189 Chrystie Street – The Box
One of the most raucous shows in the city, The Box puts on vaudeville-esque shows for the 21st century New Yorker whose unsurpassed shock tolerance may just be surpassed here. Reserving a table can get pricey and the door is tough without one, but most agree The Box is a must at least once in this lifetime for a late night romp.
191 Chrystie Street, 2F – Freemans
While the address says Chrystie, look instead for Freemans at the end of Freeman Alley off of Rivington. This trendy traditional American restaurant focuses on local produce and meat paired with excellent small batch spirits. Stop by for their quieter weekend brunch for a feel of ‘Old New York’ while noshing on some classics like their hot artichoke dip or smoked trout.
203 Chrystie Street – Neuman’s
One of New York’s premier catering services, Neuman’s, calls Chrystie home. Top quality service, food, and presentation at reasonable rates has made Neuman’s a standout among the many caterers in New York for over 30 years.
229 Chrystie Street – Subway
The Subway chain of restaurants was established in 1965 in Bridgeport, CT by a 17 year old boy as a way to make money to pay for his college education. Nearly 50 years later the company boasts more than 34,000 locations around the world, making it the #3 largest chain restaurant.
BY CAROLYN ONOFREY
What’s On… Chrystie Street? (Part 1)
Chrystie Street has two lives. During the day the bustling food markets of Chinatown and lumber and electrical suppliers reign king. Sara D. Roosevelt Park, spans the entire length of this seven block street and is a bustling community of its own while the sun shines with playgrounds for children and even hosts the city’s best location for bike polo, The Pit. At night, the scene changes as stores close and the park becomes home for some of New York City’s homeless. The lively Chrystie Street becomes admittedly desolate and a more subtle kind of life comes into play. Bars, clubs, and restaurants open their doors as night falls and the young hipster crowd flood the street.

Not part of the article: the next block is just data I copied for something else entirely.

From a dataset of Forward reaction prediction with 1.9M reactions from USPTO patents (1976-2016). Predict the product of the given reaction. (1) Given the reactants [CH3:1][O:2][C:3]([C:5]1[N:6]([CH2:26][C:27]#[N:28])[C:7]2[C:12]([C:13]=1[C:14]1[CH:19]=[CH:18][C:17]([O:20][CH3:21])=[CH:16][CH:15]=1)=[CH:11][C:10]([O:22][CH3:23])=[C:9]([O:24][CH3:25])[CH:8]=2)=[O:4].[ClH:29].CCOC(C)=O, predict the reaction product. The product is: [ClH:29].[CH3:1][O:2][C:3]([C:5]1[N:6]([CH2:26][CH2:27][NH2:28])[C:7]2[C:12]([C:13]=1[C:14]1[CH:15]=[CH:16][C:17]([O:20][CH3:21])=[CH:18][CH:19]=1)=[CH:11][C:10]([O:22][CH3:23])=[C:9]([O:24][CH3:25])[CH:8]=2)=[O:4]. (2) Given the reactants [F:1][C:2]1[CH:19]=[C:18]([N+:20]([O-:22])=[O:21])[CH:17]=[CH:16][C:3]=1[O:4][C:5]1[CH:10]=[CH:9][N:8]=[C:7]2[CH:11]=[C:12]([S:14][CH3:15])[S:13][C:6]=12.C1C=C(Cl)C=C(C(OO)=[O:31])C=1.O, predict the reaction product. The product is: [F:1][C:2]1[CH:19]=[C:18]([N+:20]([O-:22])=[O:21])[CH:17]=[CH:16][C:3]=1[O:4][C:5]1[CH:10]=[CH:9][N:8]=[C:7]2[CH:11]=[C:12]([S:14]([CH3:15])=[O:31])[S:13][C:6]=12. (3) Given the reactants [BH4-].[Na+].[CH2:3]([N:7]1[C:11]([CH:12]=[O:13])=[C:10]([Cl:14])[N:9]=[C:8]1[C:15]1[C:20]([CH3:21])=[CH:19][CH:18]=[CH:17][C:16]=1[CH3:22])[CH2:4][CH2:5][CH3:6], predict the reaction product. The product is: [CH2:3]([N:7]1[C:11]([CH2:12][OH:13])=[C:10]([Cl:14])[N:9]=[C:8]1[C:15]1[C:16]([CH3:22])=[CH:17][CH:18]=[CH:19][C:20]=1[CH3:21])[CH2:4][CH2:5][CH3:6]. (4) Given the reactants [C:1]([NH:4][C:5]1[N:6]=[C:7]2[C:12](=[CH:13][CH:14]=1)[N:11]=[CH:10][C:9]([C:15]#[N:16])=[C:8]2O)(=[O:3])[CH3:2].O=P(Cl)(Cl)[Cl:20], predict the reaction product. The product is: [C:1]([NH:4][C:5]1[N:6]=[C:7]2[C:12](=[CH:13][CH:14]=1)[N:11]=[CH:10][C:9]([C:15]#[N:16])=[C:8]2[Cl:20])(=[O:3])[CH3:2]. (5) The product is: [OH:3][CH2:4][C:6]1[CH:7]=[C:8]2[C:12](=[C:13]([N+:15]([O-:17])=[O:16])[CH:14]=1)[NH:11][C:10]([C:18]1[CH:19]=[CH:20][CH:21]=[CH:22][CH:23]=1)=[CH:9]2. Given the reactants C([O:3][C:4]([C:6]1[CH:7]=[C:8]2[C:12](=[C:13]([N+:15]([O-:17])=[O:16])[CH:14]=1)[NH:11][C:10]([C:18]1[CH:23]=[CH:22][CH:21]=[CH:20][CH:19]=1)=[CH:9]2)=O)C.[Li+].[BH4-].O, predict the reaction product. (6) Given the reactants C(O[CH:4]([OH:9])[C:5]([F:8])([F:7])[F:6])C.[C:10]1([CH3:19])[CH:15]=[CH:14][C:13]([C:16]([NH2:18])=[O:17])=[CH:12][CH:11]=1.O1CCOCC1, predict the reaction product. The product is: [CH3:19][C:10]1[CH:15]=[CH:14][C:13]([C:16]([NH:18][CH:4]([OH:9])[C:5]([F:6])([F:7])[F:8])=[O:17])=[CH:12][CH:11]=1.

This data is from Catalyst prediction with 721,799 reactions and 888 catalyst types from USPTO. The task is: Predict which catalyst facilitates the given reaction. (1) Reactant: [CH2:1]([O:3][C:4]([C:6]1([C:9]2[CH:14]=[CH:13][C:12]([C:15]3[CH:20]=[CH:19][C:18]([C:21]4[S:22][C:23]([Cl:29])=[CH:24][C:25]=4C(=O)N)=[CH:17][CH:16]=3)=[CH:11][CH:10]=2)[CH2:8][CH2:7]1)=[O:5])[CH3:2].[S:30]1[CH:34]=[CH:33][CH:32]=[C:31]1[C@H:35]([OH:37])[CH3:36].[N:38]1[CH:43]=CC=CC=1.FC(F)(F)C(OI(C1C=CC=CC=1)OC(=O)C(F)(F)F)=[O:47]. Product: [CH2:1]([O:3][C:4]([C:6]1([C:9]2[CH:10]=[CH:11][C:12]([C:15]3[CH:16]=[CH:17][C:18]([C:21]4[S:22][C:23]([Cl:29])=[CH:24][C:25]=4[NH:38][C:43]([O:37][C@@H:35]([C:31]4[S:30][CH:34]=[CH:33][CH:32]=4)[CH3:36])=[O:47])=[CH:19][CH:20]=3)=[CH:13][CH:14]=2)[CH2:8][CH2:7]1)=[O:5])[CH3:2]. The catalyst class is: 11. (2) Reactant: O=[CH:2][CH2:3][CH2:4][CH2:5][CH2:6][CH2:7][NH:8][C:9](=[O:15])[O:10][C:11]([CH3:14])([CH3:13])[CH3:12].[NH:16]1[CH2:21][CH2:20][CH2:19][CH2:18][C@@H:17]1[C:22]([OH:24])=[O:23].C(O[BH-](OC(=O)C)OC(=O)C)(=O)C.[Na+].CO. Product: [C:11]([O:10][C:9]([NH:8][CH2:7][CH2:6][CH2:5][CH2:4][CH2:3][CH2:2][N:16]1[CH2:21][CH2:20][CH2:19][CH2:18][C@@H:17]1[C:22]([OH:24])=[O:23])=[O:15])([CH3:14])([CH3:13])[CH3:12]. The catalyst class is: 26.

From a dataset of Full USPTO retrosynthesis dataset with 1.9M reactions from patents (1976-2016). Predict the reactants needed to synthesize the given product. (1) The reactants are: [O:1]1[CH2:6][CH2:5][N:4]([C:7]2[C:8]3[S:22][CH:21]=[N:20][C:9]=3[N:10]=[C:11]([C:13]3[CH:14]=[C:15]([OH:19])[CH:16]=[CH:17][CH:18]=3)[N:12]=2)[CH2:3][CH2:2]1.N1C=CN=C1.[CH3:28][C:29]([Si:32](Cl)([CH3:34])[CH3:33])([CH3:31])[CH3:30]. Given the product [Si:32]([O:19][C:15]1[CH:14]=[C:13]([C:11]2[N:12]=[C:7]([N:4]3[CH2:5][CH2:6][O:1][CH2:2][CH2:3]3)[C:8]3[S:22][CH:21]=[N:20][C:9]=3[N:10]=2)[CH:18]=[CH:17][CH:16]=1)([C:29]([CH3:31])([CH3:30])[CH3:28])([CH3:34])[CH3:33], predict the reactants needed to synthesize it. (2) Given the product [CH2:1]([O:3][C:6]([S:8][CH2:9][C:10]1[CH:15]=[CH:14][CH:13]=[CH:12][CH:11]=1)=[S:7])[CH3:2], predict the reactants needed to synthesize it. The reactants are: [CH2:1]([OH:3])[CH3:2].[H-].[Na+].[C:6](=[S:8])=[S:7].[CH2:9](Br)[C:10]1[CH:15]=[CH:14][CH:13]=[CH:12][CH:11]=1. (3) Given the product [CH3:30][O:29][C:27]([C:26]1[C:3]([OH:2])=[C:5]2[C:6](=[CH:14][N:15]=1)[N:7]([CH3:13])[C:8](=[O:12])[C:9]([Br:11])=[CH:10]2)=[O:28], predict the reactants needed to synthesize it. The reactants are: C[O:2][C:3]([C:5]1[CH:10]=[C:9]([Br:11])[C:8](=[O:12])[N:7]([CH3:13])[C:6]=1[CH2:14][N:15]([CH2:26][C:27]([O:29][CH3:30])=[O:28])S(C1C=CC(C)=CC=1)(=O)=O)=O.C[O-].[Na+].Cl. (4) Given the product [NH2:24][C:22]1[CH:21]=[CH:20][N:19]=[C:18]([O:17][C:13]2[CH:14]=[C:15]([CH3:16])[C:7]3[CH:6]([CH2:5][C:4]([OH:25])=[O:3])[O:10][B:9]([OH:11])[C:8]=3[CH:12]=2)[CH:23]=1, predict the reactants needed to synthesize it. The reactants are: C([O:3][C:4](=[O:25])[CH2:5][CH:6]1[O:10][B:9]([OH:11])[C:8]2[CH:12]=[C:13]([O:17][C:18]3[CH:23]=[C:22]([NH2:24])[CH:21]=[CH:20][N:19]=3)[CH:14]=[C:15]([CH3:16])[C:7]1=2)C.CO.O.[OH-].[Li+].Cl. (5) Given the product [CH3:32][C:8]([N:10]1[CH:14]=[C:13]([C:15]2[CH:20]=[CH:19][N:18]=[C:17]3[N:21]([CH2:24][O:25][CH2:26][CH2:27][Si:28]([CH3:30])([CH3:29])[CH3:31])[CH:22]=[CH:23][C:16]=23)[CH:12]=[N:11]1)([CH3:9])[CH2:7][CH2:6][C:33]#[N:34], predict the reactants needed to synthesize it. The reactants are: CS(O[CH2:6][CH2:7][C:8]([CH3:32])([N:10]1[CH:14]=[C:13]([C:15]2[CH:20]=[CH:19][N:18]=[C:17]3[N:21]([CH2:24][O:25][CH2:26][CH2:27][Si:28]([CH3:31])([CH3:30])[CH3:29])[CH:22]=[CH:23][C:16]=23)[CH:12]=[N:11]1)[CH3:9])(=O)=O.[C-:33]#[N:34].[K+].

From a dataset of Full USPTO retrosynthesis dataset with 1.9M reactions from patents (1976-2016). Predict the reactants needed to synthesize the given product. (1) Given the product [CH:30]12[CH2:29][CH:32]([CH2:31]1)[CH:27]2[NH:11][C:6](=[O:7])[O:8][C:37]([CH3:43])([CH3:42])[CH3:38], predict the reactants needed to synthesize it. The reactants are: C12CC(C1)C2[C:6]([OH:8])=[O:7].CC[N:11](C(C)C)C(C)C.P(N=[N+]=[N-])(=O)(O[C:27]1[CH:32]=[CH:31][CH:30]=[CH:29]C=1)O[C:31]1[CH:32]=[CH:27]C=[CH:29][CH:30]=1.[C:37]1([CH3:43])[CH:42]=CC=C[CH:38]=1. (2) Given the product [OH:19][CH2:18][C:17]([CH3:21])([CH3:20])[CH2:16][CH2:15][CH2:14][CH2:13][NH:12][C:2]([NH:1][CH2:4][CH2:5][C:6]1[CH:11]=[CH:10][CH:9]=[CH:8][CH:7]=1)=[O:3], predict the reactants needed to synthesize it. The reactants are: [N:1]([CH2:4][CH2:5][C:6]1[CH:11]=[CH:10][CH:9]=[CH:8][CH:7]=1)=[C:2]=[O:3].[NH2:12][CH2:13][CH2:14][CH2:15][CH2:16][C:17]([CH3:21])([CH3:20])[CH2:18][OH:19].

We’ll split Chrystie into two. This month, Chrystie below Delancey and next month, Chrystie north of Delancey. Proving that the barrier between the Lower East Side and Chinatown is still a prominent one.
49 Chrystie Street – Yoshi Wine and Liquor
Stop by Yoshi Wine and Liquor for a last minute bottle of something tasty before you hop on the Lucky Star to Boston boarding just a few doors down. Prices are fair and the owners pleasant – what more could you want from a neighborhood liquor store?
51 Chrystie Street – Yaya Tea Garden
Bubble tea, iced tea, hot tea, tea jelly, you name it and they’ve got it at Yaya Tea Garden. The menu is complete with tea combos sporting fancy names like “clean clothes” or “Better Life” and snacks. Stop by for their Onigiri, or rice balls and nearly any mix of tea you can imagine.
55 Chrystie Street – 9 to 9 Happy Store
This recently opened convenience store, conveniently located just about where the Lucky Star bus doors open and shut is the perfect place to grab a snack for the sometimes very long trip to Boston. 9 to 9 carries a variety of interesting dehydrated Chinese and Japanese snacks as well as your reliable American convenience store nibbles.
55 Chrystie Street – T Baar
Head to T Baar for smoothies and bubble tea. Dedicated patrons claim that T Baar is best in the business while the cheap Chinatown prices keep the rest of us coming back for more. Check out one of T Baar’s other five locations in Borough Park, Brooklyn or on the Lower East Side on Eldridge Street in Manhattan!
73 Chrystie Street – Kung Fu Tea
Yet another tea spot on Chrystie, Kung Fu Tea carries the basic milk and bubble teas. The menu allows you to specify your desired amount of sweetness, ensuring that every order is customized just the way you like it, every time.
77 Chrystie Street – C & L Dumpling House
Stick to the dumplings at C & L Dumpling House – and at $1.25 for 5 of them, who wouldn’t want to? Granted, you’ll get what you pay for here (read: service, decor, cleanliness, ingredient quality) but the dumplings still manage to be tasty in a pinch at this relatively under the radar dumpling house.
79 Chrystie Street – Wah Fung #1 Fast Food
With one of the cheapest meals in the city Wah Fung seldom has a day when, come lunchtime, there isn’t a line out the door. The $3.00 (and seeming to rise) roast pork and chicken over rice is heaped into a container and certainly won’t leave you hungry. Although prime times are busy and lines can be long, it’s worth it to come then and scoop up some of the freshest meat and rice.
79 B Chrystie Street – Tao Hong Bakery
Beautiful cakes line the display case at Tao Hong Bakery, a lovely little bakery that takes pride in each detail of their sweet treats. Order a cake for a special occasion, or grab smaller cake or rice ball for a treat on the go.